25/01/2020
25 Jan 2020

Le bromance

25 Jan 2020

Le bromance

Featured articles

Features
Jonathan Miller
Le bromance: Macron has fallen under Boris’s spell

Montpellier When Emmanuel Macron was elected just over two and a half years ago, his ambitions stretched a long way. He described the presidential role as being like Jupiter, and believed that the momentum that took him to the Elysée would excite forces far beyond France’s borders. He hoped to deliver a ‘European renaissance’ that would overhaul the continent’s political structures. Only last year, he addressed a letter to the ‘citizens of Europe’ describing his vision of renewal.

Le bromance: Macron has fallen under Boris’s spell
Isabel Hardman
The latest fad: eating your way to better mental health

Which fad diet have you chosen to follow this year? One that helps you lose weight, or one that cures your mental health problems? Chances are that if you’re really following food trends, you’ll be discarding the piles of ‘clean eating’ recipe books in your kitchen in favour of a whole new swath of literature on dieting for mental health. There’s the ‘Mad Diet’, which promises ‘easy steps to lose weight and cure depression’, the ‘Anti-Anxiety Diet’, which is a ‘Whole-Body Programme to Stop Racing Thoughts, Banish Worry and Live Panic-Free’, or ‘Food and Mood: Eating Your Way Out of Depression’.

The latest fad: eating your way to better mental health
John R. Bradley
Ten years on, the Arab Spring has only benefited the Islamists

A decade after the Arab Spring, good news anywhere is hard to find. In contrast to Asia, Latin America and sub-Saharan Africa, extreme poverty has increased in the Arab region. Both internal economic growth and direct foreign investment have declined. Unemployment, especially among the young, has grown. Education standards are falling. There is less press freedom, less freedom of association. A BBC survey last year found that more than half of Arabs want to emigrate.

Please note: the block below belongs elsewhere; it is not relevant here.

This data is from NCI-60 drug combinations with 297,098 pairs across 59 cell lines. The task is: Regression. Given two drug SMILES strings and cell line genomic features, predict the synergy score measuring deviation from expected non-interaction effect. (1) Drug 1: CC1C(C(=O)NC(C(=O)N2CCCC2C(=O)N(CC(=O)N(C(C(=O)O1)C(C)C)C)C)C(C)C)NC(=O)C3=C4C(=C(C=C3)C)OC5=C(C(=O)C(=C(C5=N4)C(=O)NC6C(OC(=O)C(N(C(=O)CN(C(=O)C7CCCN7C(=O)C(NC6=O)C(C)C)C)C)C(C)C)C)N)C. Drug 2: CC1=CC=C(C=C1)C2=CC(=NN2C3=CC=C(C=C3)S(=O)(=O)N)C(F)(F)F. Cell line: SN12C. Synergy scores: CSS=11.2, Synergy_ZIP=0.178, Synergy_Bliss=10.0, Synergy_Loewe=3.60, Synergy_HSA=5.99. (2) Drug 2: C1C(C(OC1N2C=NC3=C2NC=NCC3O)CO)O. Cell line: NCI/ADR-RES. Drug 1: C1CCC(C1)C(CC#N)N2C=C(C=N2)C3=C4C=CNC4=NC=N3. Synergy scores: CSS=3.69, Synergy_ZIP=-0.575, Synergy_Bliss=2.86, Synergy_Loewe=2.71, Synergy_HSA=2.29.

Ten years on, the Arab Spring has only benefited the Islamists
Mike Daunt
Upstream struggle: we are running out of time to save Britain’s salmon

In October 1987, Hugh Falkus, the most famous name in salmon fishing, and I, with three other friends, caught 124 wild salmon in a week’s fishing on the Junction Pool of the River Tweed. This included several fish over 20lb. Today, you would be lucky to catch a tenth of that number, and there would be no big fish among them. In the 1980s there were approximately nine million salmon swimming in the Atlantic.

Upstream struggle: we are running out of time to save Britain’s salmon
Sarah Whitebloom
Inhuman resources: when did job-hunting become such an ordeal?

A two-line email popped into my inbox: ‘I regret to inform you that your application for the post of communications officer has not been successful on this occasion.’ Two decades as a national journalist, plus experience as a ministerial and corporate press adviser, and yet again, I’d failed even to secure an interview — this time to be a part-time communications officer in a college. If you have not applied for work in the past few years, ‘human resources’ — or HR as it is known — may be unfamiliar.

Inhuman resources: when did job-hunting become such an ordeal?
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